Suppliers to the global automotive industry are facing tough times. There are practically only two ways out for Swiss companies.
The positive news might be better coming first. After three years of crisis triggered by the coronavirus pandemic, bottlenecks in chip production and the Ukraine war, the automotive industry is heading for a recovery in the coming year.
China and India on rise
According to the report, 74 million passenger cars will be sold worldwide next year, which would be an increase of 3.1 percent after this year’s 71.8 million.
“Growth is coming back, albeit initially at a low level,” CAR chief Ferdinand Dudenhöffer then told the paper, expecting global passenger car sales to rise by just under four percent in 2024.
As in 2022, China and India are expected to achieve the greatest percentage growth in the coming year.
U.S.A. in the red
Despite the many crises, China in particular is “a kind of locomotive for the global car market,” Dudenhöffer said. Without the growth there, the global market would have shrunk this year.
According to CAR’s projections, automakers in China will reach sales of 23.4 million passenger vehicles in 2022, up 11 percent from the previous year.
The U.S. follows with 13.8 million new registrations, but this represents a drop of 7.3 percent. India comes in third place, followed by Japan and Germany.
For the South Asian country of India, CAR expects around 3.6 million new registrations this year, representing a high increase of 16.5 percent.
So far so good. But if you believe the latest study on the automotive industry by the Boston Consulting Group (BCG), reported in the current issue of “Der Spiegel“, cars will become permanently ‘expensive’.
This results from the fact that the rising costs for electricity and for energy-intensive preliminary products will continue to burden the car industry around Porsche, Mercedes, BMW, Audi, Volkswagen & Co. for many years to come.
Accordingly, the energy crisis is having an impact along the entire value chain and is leading to rising costs, especially for energy-intensive materials such as steel, aluminum and chemicals.
Expensive electric cars
Although forecasts for energy costs in 2030 show them to be well below those of 2022, they are still twice as high as those in 2020, for example, i.e. before the entire crisis.
The energy costs for the production of a mid-range electric car would be 1,300 euros higher in 2030 than 10 years earlier, the report continued.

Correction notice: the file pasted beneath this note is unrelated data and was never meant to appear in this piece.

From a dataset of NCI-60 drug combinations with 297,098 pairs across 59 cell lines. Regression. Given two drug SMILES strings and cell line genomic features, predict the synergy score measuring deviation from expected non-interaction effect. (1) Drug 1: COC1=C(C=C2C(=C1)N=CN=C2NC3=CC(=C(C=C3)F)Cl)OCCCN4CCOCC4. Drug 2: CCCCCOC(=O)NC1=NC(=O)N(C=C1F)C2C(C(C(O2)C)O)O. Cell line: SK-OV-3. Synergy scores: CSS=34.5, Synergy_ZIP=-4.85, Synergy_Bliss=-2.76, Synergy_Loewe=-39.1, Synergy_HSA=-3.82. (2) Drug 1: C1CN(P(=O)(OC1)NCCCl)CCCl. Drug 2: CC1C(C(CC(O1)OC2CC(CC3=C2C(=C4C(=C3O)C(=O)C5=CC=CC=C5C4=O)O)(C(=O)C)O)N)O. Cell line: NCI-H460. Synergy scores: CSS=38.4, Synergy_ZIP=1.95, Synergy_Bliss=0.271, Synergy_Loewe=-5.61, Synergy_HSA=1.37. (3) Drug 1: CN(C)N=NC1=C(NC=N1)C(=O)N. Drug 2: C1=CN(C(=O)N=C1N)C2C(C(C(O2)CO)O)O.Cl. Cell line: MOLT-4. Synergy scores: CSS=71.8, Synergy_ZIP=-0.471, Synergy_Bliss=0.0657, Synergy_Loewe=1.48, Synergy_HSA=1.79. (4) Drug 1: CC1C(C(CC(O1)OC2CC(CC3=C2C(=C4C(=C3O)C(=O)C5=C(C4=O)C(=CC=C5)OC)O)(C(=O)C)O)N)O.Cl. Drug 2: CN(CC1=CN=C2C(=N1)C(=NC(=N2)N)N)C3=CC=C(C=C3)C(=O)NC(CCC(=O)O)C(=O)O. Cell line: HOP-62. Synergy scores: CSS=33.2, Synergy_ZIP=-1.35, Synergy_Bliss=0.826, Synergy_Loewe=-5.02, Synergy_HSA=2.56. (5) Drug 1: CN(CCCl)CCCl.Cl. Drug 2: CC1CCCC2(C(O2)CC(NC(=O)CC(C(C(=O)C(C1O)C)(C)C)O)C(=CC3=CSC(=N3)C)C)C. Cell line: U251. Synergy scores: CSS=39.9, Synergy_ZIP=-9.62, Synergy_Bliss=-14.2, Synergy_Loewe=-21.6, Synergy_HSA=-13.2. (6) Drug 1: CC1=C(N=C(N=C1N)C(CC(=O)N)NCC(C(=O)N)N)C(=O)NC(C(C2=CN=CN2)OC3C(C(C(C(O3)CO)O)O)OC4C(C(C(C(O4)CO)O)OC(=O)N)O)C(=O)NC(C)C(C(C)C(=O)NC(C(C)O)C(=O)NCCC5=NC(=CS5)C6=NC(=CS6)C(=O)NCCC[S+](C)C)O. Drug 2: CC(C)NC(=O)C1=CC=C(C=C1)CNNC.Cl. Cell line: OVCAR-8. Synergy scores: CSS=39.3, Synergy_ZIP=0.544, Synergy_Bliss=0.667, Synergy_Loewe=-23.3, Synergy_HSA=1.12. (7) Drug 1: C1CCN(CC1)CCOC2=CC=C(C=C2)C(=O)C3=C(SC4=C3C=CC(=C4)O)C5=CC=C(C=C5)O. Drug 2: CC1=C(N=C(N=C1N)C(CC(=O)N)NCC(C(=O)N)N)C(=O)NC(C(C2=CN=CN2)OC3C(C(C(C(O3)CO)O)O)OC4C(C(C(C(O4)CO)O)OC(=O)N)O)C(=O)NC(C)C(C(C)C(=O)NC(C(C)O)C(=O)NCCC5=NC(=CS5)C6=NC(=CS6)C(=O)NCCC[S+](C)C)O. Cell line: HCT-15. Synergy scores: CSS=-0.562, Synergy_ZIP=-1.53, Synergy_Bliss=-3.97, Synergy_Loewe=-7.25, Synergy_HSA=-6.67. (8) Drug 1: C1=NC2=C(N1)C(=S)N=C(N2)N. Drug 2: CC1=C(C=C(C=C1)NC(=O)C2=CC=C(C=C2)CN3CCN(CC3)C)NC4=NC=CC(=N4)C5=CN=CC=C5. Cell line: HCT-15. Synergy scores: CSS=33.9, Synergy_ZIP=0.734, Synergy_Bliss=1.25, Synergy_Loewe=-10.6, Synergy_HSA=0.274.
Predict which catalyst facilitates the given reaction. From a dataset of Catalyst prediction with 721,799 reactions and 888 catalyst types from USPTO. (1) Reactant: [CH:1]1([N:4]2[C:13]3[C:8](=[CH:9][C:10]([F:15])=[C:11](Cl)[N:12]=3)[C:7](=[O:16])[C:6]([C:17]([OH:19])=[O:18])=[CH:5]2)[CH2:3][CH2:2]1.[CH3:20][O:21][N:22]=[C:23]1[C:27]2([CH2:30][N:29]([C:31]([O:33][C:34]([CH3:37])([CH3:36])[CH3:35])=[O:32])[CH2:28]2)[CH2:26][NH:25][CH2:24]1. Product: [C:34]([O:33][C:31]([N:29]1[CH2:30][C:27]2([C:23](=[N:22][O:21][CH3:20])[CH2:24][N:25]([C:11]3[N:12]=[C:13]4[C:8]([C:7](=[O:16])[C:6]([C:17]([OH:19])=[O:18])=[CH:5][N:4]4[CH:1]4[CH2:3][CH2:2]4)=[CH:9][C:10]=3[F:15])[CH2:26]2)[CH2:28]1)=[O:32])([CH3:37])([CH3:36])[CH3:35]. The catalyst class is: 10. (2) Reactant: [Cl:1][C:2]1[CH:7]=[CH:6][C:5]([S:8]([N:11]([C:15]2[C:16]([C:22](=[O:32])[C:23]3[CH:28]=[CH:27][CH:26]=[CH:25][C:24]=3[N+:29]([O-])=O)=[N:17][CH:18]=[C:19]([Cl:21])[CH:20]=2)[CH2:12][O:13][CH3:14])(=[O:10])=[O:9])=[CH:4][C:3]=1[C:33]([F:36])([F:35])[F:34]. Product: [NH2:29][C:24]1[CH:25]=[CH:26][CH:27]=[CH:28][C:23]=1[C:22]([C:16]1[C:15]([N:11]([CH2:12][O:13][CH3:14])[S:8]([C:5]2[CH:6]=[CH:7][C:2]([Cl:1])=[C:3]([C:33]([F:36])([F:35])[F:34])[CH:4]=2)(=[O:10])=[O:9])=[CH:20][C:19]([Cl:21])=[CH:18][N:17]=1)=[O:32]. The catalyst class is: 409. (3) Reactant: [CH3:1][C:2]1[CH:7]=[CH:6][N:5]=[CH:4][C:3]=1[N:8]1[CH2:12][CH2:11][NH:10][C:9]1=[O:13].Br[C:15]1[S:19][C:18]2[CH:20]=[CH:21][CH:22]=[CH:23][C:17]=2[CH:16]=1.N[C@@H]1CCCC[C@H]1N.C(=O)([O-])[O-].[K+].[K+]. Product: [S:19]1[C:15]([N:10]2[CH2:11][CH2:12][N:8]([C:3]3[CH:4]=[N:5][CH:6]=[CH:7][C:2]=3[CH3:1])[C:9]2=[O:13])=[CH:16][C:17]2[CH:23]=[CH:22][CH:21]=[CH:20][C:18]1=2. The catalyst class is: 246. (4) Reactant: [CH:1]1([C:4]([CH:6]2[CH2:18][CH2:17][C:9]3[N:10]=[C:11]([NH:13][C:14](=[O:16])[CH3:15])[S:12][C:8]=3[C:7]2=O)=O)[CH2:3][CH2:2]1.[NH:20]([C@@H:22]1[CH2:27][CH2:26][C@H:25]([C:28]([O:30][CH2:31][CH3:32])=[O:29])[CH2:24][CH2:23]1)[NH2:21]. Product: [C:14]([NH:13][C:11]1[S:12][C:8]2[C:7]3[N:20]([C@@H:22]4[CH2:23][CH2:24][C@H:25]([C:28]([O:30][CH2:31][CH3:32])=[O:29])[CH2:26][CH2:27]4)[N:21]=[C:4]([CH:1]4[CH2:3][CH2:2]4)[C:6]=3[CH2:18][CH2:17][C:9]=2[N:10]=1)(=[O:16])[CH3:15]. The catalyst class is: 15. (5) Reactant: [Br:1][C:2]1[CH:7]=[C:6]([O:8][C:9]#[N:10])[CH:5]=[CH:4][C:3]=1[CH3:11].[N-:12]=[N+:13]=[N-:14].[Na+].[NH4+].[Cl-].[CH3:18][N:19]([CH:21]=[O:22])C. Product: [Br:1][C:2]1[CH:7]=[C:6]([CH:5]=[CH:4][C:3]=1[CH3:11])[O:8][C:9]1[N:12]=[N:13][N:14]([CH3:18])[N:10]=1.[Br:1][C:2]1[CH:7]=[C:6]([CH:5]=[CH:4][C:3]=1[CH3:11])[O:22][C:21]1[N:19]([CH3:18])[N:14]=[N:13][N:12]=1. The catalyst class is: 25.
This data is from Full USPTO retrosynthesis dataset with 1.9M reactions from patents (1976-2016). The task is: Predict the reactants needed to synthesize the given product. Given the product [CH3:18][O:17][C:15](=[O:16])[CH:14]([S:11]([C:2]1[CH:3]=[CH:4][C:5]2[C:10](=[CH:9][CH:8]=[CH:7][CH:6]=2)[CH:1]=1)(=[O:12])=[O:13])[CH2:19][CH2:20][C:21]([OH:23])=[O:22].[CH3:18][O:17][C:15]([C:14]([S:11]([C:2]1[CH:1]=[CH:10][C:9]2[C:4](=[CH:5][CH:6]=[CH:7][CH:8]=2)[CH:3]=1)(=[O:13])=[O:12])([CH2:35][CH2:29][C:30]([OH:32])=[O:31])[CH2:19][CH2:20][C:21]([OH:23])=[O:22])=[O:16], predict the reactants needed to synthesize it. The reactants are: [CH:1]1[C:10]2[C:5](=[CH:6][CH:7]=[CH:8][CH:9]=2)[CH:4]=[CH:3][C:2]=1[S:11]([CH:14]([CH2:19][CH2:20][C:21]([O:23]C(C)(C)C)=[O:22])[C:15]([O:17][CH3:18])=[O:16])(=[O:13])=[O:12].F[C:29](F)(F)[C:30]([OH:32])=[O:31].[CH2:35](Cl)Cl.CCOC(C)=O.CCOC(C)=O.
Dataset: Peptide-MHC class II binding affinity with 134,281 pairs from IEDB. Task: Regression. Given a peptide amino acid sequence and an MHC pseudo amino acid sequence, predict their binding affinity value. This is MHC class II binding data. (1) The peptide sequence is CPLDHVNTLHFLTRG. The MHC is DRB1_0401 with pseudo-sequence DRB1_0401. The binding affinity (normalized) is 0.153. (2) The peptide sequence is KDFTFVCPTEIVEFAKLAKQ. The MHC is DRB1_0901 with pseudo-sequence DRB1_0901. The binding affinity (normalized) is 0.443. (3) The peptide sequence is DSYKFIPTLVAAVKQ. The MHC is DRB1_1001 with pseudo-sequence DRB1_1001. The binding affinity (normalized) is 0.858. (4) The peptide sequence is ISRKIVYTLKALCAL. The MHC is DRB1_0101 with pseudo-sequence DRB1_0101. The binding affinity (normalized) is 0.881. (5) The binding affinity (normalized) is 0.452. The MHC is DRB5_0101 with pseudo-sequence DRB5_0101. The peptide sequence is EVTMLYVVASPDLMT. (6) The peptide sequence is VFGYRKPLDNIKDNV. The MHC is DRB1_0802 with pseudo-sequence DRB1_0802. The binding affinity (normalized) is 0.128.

A vehicle with a gasoline or diesel engine would even become more expensive by 1,500 euros. Electric vehicles fare slightly better, the production costs for batteries according to the study due to technical progress less than for all other vehicle components.
The development of total costs differs widely for each type of drive. For combustion engines, the price pressure is enormous, the BCG consultants explained. If manufacturers do not pass on their additional costs in this segment to their customers, their entire profit margin would be lost.
The situation is somewhat better for electric cars, where mass production is just getting underway. These economies of scale would more than compensate for rising energy costs, the analysis revealed.
Switzerland under pressure
Overall, carmakers are likely to move to other countries and exert significantly more pressure on their suppliers in order to reduce their own cost burden, the renowned consulting firm concluded.
And this is where Switzerland comes into play, as it supplies numerous components and preliminary products to the German automotive industry, for example.
The relocation of production from Germany to other countries and the focus on energy efficiency are the consequences of all these developments.
Aligning with regions
This means that Swiss companies are likely to be on the safe side if, on the one hand, they align themselves with the major future markets of China, India, and also the U.S.A.
And on the other hand, Swiss automotive suppliers must be innovative and pay attention to energy efficiency in vehicle components, such as steel or aluminum, as well as to their own cost-effective energy production.